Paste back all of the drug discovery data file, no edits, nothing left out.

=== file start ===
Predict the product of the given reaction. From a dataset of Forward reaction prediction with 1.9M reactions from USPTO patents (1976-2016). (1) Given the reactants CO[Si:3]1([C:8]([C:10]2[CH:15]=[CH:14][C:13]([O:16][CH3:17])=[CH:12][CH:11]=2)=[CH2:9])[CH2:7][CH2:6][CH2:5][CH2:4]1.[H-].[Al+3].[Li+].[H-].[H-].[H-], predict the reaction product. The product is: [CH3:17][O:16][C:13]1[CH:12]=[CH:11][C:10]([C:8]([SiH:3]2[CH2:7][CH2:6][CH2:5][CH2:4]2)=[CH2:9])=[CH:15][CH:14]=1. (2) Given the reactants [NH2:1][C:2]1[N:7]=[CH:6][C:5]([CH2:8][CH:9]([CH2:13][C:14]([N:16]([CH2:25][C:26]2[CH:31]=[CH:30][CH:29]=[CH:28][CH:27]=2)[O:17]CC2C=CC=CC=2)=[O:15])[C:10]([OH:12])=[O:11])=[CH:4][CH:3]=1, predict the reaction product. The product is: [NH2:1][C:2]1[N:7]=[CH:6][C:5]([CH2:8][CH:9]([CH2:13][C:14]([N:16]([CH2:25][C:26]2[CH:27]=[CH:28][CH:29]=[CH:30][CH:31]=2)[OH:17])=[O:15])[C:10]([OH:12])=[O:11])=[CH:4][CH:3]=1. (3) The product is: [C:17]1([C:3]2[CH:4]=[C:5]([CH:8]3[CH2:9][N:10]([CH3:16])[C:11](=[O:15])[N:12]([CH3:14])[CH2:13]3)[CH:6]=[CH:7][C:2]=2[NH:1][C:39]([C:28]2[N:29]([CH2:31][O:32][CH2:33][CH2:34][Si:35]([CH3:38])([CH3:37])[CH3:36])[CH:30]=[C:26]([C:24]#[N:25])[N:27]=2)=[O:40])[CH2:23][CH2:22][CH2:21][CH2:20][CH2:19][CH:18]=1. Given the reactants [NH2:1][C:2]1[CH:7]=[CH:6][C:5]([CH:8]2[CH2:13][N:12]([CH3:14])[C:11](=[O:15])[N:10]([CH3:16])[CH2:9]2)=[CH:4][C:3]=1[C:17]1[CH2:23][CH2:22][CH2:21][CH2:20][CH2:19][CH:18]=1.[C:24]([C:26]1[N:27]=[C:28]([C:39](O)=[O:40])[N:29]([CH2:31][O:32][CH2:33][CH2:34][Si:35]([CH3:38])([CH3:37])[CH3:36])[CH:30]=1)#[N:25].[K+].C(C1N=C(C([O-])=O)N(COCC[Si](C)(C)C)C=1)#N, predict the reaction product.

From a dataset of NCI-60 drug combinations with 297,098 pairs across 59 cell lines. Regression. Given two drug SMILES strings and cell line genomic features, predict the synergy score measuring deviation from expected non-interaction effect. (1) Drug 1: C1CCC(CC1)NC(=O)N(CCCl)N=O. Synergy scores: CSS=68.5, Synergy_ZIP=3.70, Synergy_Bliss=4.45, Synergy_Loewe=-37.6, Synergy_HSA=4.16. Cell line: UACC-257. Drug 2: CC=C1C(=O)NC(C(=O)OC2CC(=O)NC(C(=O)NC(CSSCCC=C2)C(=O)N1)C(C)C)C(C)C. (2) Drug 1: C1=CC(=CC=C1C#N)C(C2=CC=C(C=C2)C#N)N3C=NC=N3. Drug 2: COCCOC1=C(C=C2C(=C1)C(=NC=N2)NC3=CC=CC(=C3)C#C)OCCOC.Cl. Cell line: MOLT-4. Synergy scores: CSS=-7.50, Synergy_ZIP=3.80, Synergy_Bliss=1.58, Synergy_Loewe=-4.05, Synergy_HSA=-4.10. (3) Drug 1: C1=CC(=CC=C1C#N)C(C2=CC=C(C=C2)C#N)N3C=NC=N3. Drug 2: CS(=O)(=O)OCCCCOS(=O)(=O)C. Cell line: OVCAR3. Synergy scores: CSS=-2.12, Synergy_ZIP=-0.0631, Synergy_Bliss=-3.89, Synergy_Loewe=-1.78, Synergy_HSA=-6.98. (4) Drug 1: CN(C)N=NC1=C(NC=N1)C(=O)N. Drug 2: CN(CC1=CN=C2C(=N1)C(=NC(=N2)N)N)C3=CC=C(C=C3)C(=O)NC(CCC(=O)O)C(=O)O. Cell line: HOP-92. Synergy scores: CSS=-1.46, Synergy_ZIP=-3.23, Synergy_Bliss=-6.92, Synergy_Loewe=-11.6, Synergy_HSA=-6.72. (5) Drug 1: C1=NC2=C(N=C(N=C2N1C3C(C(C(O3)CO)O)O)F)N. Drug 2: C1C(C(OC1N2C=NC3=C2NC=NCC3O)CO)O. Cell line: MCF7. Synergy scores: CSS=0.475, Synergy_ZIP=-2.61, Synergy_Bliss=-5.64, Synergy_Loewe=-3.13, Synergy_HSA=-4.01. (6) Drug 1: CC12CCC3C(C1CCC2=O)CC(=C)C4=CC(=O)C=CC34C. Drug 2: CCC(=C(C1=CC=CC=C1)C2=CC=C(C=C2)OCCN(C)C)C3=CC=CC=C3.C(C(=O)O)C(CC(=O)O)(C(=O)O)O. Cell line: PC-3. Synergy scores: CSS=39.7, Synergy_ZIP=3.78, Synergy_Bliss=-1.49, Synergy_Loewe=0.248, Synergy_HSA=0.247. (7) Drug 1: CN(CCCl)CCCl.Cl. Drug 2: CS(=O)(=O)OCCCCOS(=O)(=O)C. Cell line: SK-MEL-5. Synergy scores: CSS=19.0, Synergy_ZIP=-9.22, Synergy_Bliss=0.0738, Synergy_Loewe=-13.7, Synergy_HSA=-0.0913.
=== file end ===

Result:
Predict the product of the given reaction. From a dataset of Forward reaction prediction with 1.9M reactions from USPTO patents (1976-2016). (1) Given the reactants CO[Si:3]1([C:8]([C:10]2[CH:15]=[CH:14][C:13]([O:16][CH3:17])=[CH:12][CH:11]=2)=[CH2:9])[CH2:7][CH2:6][CH2:5][CH2:4]1.[H-].[Al+3].[Li+].[H-].[H-].[H-], predict the reaction product. The product is: [CH3:17][O:16][C:13]1[CH:12]=[CH:11][C:10]([C:8]([SiH:3]2[CH2:7][CH2:6][CH2:5][CH2:4]2)=[CH2:9])=[CH:15][CH:14]=1. (2) Given the reactants [NH2:1][C:2]1[N:7]=[CH:6][C:5]([CH2:8][CH:9]([CH2:13][C:14]([N:16]([CH2:25][C:26]2[CH:31]=[CH:30][CH:29]=[CH:28][CH:27]=2)[O:17]CC2C=CC=CC=2)=[O:15])[C:10]([OH:12])=[O:11])=[CH:4][CH:3]=1, predict the reaction product. The product is: [NH2:1][C:2]1[N:7]=[CH:6][C:5]([CH2:8][CH:9]([CH2:13][C:14]([N:16]([CH2:25][C:26]2[CH:27]=[CH:28][CH:29]=[CH:30][CH:31]=2)[OH:17])=[O:15])[C:10]([OH:12])=[O:11])=[CH:4][CH:3]=1. (3) The product is: [C:17]1([C:3]2[CH:4]=[C:5]([CH:8]3[CH2:9][N:10]([CH3:16])[C:11](=[O:15])[N:12]([CH3:14])[CH2:13]3)[CH:6]=[CH:7][C:2]=2[NH:1][C:39]([C:28]2[N:29]([CH2:31][O:32][CH2:33][CH2:34][Si:35]([CH3:38])([CH3:37])[CH3:36])[CH:30]=[C:26]([C:24]#[N:25])[N:27]=2)=[O:40])[CH2:23][CH2:22][CH2:21][CH2:20][CH2:19][CH:18]=1. Given the reactants [NH2:1][C:2]1[CH:7]=[CH:6][C:5]([CH:8]2[CH2:13][N:12]([CH3:14])[C:11](=[O:15])[N:10]([CH3:16])[CH2:9]2)=[CH:4][C:3]=1[C:17]1[CH2:23][CH2:22][CH2:21][CH2:20][CH2:19][CH:18]=1.[C:24]([C:26]1[N:27]=[C:28]([C:39](O)=[O:40])[N:29]([CH2:31][O:32][CH2:33][CH2:34][Si:35]([CH3:38])([CH3:37])[CH3:36])[CH:30]=1)#[N:25].[K+].C(C1N=C(C([O-])=O)N(COCC[Si](C)(C)C)C=1)#N, predict the reaction product.

From a dataset of NCI-60 drug combinations with 297,098 pairs across 59 cell lines. Regression. Given two drug SMILES strings and cell line genomic features, predict the synergy score measuring deviation from expected non-interaction effect. (1) Drug 1: C1CCC(CC1)NC(=O)N(CCCl)N=O. Synergy scores: CSS=68.5, Synergy_ZIP=3.70, Synergy_Bliss=4.45, Synergy_Loewe=-37.6, Synergy_HSA=4.16. Cell line: UACC-257. Drug 2: CC=C1C(=O)NC(C(=O)OC2CC(=O)NC(C(=O)NC(CSSCCC=C2)C(=O)N1)C(C)C)C(C)C. (2) Drug 1: C1=CC(=CC=C1C#N)C(C2=CC=C(C=C2)C#N)N3C=NC=N3. Drug 2: COCCOC1=C(C=C2C(=C1)C(=NC=N2)NC3=CC=CC(=C3)C#C)OCCOC.Cl. Cell line: MOLT-4. Synergy scores: CSS=-7.50, Synergy_ZIP=3.80, Synergy_Bliss=1.58, Synergy_Loewe=-4.05, Synergy_HSA=-4.10. (3) Drug 1: C1=CC(=CC=C1C#N)C(C2=CC=C(C=C2)C#N)N3C=NC=N3. Drug 2: CS(=O)(=O)OCCCCOS(=O)(=O)C. Cell line: OVCAR3. Synergy scores: CSS=-2.12, Synergy_ZIP=-0.0631, Synergy_Bliss=-3.89, Synergy_Loewe=-1.78, Synergy_HSA=-6.98. (4) Drug 1: CN(C)N=NC1=C(NC=N1)C(=O)N. Drug 2: CN(CC1=CN=C2C(=N1)C(=NC(=N2)N)N)C3=CC=C(C=C3)C(=O)NC(CCC(=O)O)C(=O)O. Cell line: HOP-92. Synergy scores: CSS=-1.46, Synergy_ZIP=-3.23, Synergy_Bliss=-6.92, Synergy_Loewe=-11.6, Synergy_HSA=-6.72. (5) Drug 1: C1=NC2=C(N=C(N=C2N1C3C(C(C(O3)CO)O)O)F)N. Drug 2: C1C(C(OC1N2C=NC3=C2NC=NCC3O)CO)O. Cell line: MCF7. Synergy scores: CSS=0.475, Synergy_ZIP=-2.61, Synergy_Bliss=-5.64, Synergy_Loewe=-3.13, Synergy_HSA=-4.01. (6) Drug 1: CC12CCC3C(C1CCC2=O)CC(=C)C4=CC(=O)C=CC34C. Drug 2: CCC(=C(C1=CC=CC=C1)C2=CC=C(C=C2)OCCN(C)C)C3=CC=CC=C3.C(C(=O)O)C(CC(=O)O)(C(=O)O)O. Cell line: PC-3. Synergy scores: CSS=39.7, Synergy_ZIP=3.78, Synergy_Bliss=-1.49, Synergy_Loewe=0.248, Synergy_HSA=0.247. (7) Drug 1: CN(CCCl)CCCl.Cl. Drug 2: CS(=O)(=O)OCCCCOS(=O)(=O)C. Cell line: SK-MEL-5. Synergy scores: CSS=19.0, Synergy_ZIP=-9.22, Synergy_Bliss=0.0738, Synergy_Loewe=-13.7, Synergy_HSA=-0.0913.